Excluding political groups in EU Parliament is bad for democracy
A voting alliance between the three largest pro-European parties to block Nigel Farage's Europe of Freedom and Direct Democracy (EFDD) group from European Parliament committee chairs casts doubts over the Parliament's ability to guarantee pluralism, write Rebecca Harms and Philippe Lamberts.
Philippe Lamberts is a Belgian Green MEP and co-president of the European Greens/European Free Alliance group with Rebecca Harms, a German Green MEP.
On Monday 7 July, three of the four biggest political groups in the European Parliament (EP) carried out a successful voting alliance to prevent the Europe of Freedom and Direct Democracy group from gaining the representation to which it was entitled on the committees.
The move casts doubts over the Parliament's established method for guaranteeing pluralism.
While the process for distributing the chairs and vice-chairs of Parliament's committees (the D'Hondt repartition system) is complicated, the principle behind it is simple.
It aims to ensure a fair distribution of these posts, based on the relative sizes of the EP's different political groups. It is a democratic system for ensuring minority representation and pluralism.
Changing this democratic convention has implications for the pluralism and the spirit of compromise, which has enabled the European Parliament to function so effectively in the EU's democratic decision-making system.
So, there are legitimate concerns about this potential precedent at the start of a legislative term in which the Parliament will have to fight, more than ever, to ensure a balance of power with EU governments in Council.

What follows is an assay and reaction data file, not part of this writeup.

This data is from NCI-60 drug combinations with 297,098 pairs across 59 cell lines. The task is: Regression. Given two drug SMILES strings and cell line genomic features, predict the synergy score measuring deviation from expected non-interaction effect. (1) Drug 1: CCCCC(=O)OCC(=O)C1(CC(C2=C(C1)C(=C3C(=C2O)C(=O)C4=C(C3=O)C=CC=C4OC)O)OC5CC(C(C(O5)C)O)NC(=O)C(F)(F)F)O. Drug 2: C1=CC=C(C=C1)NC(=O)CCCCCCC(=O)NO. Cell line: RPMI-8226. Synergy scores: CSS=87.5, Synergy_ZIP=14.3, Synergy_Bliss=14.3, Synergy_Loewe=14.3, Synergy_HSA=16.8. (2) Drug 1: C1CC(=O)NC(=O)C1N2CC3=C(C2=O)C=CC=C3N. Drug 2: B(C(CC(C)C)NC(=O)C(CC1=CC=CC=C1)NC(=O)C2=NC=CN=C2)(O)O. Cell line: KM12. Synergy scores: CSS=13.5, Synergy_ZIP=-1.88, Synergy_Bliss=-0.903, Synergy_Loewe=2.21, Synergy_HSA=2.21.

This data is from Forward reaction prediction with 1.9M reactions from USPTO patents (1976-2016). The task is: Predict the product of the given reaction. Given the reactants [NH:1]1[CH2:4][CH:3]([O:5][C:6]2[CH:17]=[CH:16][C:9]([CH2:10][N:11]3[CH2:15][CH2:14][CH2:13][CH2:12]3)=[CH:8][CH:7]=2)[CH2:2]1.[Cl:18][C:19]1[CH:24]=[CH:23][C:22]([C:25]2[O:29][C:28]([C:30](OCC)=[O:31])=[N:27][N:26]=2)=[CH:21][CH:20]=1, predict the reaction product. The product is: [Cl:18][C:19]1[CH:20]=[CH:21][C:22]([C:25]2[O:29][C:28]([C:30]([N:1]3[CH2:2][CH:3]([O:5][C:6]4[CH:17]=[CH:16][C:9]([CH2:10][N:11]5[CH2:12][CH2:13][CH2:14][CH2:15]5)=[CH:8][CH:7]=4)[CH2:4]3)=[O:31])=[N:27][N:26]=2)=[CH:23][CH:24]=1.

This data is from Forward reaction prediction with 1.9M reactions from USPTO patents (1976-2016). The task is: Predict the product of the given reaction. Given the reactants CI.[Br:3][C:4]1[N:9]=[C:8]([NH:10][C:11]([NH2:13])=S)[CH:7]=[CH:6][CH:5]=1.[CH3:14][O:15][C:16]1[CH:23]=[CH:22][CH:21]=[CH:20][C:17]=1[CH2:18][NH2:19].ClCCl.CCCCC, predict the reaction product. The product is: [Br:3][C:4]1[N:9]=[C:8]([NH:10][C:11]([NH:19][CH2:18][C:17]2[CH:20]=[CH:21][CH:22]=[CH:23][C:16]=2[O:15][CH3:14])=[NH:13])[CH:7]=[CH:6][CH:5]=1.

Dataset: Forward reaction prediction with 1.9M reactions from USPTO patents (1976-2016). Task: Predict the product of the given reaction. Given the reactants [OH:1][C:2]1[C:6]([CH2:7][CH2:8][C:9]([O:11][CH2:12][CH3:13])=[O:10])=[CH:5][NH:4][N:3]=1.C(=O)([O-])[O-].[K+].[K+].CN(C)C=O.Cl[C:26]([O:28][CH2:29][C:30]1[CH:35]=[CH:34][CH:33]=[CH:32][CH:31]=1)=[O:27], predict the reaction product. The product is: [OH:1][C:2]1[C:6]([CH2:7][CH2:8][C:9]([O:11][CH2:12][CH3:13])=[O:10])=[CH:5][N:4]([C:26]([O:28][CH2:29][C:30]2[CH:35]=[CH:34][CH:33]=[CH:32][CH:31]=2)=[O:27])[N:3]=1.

Like the EFDD group or not - and the Greens are probably as far from the populist Euroscepticism of Nigel Farage as anyone in the European Parliament - they were entitled to their share of posts on the EP's committees.
If they had proposed inappropriate candidates for the posts on the committees, MEPs would have been justified in opposing their candidature on a case-by-case basis. However, this was not the case for most of the EFDD candidates.
The Greens/EFA group has always intensely scrutinised candidates for these important positions and has had no problem to oppose candidates deemed unfit for the task.
However, in those cases in which we have opposed candidates we have argued that the posts should be filled by different candidates from the same group; respecting the system for fairly distributing these posts.
This was the case on the EP's economic affairs committee on Monday, with the European Conservatives and Reformists group now asked to present a different candidate.
While we have major problems with some of the basic tenets on which the EFDD group is founded, systematically excluding a whole political group strikes at the method for guaranteeing pluralism that has prevailed in the European Parliament. Pluralism is a fundamental part of democracy and should be a cherished part of any democratic institution.
The Greens/EFA group tried to make this case ahead of Monday's votes on the committee posts and will continue to engage with all political groups to this end.